The roof is on. Six lovely metres of clear polycarbonate roofing and the edges are the recycled tin roof from before.
This was an exciting stolen day. We were supposed to be heading to London, but decided to wait out another day for the strike to settle. And I certainly made the most of it. I needed to be within earshot of Dario in case he needed some builder’s mate work. But actually the hard stuff is now done, and I can’t do all the fiddly roof work.
So I decided to sort out the pool garden area. All the wildflowers needed cutting down to shake the seeds about and hopefully resow for next year. I’ve left all the huge piles of dead matter in situ. To keep those seeds in the same area. And also because I have a wheelbarrow full of tree saplings that need chipping and I have to get this pool garden sorted first.
After a bout of heavy rain last month, a lot of sand was washed down the steps and settled on the pebbles just above the wall of the pool. Clever weeds were already pushing through. And I had to lift all the pebbles, store them somewhere, clear the weedproof fabric, and then relay the whole thing. It’s not a large surface to do. And I had a little helper. Artur is positively clingy right now.
Which suits me. So lovely to have feline company. And the weather was perfect: cool but sunny and no wind. I kept on weeding and clearing while Artur played camouflage up against the walls and on the rocks. This is his perfect hiding spot because he can see me, hear Dario above but be perfectly safe.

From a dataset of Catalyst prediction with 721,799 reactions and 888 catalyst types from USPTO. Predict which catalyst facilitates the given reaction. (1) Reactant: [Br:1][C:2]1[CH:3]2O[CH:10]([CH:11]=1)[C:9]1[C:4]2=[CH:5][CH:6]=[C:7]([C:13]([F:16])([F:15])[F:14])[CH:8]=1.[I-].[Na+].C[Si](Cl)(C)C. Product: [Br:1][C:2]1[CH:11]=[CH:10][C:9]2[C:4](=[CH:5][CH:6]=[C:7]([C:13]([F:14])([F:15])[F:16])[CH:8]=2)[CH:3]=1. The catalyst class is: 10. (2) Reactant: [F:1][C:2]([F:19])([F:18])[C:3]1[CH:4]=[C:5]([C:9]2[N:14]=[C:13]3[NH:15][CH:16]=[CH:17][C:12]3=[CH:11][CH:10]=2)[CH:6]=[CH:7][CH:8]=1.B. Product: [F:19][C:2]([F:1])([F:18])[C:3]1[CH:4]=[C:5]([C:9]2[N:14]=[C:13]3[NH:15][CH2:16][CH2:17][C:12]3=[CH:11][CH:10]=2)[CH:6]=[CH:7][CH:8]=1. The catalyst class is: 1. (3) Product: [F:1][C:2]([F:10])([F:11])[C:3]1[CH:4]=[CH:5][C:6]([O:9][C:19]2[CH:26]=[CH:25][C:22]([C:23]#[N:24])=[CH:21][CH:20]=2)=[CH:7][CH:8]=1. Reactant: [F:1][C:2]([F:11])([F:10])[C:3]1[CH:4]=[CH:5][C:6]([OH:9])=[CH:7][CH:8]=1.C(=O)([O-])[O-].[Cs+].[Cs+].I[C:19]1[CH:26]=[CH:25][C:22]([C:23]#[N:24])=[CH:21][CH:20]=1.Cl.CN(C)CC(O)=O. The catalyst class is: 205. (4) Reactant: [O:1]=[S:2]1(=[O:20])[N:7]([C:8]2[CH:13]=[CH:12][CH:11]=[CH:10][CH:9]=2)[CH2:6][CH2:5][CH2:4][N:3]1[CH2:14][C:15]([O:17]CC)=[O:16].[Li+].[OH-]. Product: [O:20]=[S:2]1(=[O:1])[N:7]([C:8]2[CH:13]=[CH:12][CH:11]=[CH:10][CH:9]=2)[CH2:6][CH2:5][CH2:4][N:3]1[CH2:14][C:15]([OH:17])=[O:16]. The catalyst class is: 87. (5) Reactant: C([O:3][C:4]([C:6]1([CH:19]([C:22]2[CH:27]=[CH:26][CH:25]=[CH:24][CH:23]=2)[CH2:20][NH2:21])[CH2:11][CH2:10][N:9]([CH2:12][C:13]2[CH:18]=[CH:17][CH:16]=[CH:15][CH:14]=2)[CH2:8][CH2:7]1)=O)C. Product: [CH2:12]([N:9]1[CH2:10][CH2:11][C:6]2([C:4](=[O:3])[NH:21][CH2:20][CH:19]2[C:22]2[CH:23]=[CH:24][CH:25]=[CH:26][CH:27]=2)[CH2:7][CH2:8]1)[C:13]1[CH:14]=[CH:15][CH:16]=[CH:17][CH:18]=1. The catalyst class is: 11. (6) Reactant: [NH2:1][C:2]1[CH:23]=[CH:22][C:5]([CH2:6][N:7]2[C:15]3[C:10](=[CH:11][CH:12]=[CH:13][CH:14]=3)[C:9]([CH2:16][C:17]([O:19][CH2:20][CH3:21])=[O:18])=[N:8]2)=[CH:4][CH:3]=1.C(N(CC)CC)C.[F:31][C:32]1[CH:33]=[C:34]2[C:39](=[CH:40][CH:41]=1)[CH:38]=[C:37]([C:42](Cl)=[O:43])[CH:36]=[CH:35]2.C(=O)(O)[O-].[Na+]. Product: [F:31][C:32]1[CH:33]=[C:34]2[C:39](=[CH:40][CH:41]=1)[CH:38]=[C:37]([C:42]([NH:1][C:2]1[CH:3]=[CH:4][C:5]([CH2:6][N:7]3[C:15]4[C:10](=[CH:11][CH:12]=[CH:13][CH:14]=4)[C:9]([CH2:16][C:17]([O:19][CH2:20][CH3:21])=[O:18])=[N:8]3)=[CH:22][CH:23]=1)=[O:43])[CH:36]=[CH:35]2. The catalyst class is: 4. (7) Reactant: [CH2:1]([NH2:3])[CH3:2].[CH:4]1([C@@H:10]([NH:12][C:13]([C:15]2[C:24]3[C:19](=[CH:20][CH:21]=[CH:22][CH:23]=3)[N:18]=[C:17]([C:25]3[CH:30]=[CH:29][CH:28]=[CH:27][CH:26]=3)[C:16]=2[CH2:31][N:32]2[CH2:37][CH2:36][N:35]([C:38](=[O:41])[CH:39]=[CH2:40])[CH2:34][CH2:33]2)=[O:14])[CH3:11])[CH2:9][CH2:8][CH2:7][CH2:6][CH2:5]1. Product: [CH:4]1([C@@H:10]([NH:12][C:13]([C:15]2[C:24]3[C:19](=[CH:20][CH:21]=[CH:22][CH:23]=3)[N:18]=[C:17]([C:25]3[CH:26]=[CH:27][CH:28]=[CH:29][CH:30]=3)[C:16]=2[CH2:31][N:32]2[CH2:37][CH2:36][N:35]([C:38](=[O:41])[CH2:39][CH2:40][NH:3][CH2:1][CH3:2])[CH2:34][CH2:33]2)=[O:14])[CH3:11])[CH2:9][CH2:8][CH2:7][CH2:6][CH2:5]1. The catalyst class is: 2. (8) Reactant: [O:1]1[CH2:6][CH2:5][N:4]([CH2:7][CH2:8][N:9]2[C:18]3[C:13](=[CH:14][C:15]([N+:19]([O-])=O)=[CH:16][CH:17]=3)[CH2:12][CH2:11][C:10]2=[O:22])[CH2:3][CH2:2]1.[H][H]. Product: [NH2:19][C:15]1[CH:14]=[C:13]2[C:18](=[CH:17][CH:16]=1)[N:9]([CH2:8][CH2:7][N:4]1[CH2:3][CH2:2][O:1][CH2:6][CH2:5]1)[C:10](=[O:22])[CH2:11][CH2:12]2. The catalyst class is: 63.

He’s an elderly cat: so I’m not sure how much hunting he does now, but I bet he was a terror in his youth.
Later I did manage to get to the chipping machine and make merry. The master plan is to have the entire shade garden and calabert garden area mulched. It’s going to take the winter. But I was so delighted with the success of the deep mulch I applied to one part of the calabert garden. Very few weeds grew through the chips, and the bulbs thrived in the fungus rich soil.
I chopped back a lot of the small shoots that appear at the base of all the chestnut trees. Useful for stakes and for mulching. And I feel I am carrying on a centuries’ old tradition of putting the chestnut trees to work. Because the shoots are so straight and whippy they can be put to good use. I guess I should be saving them for weaving fences. But the mulching is the most pressing task right now. Lots of leaves go through the shredder as well, so the soil looks oddly green. They will rot down in time.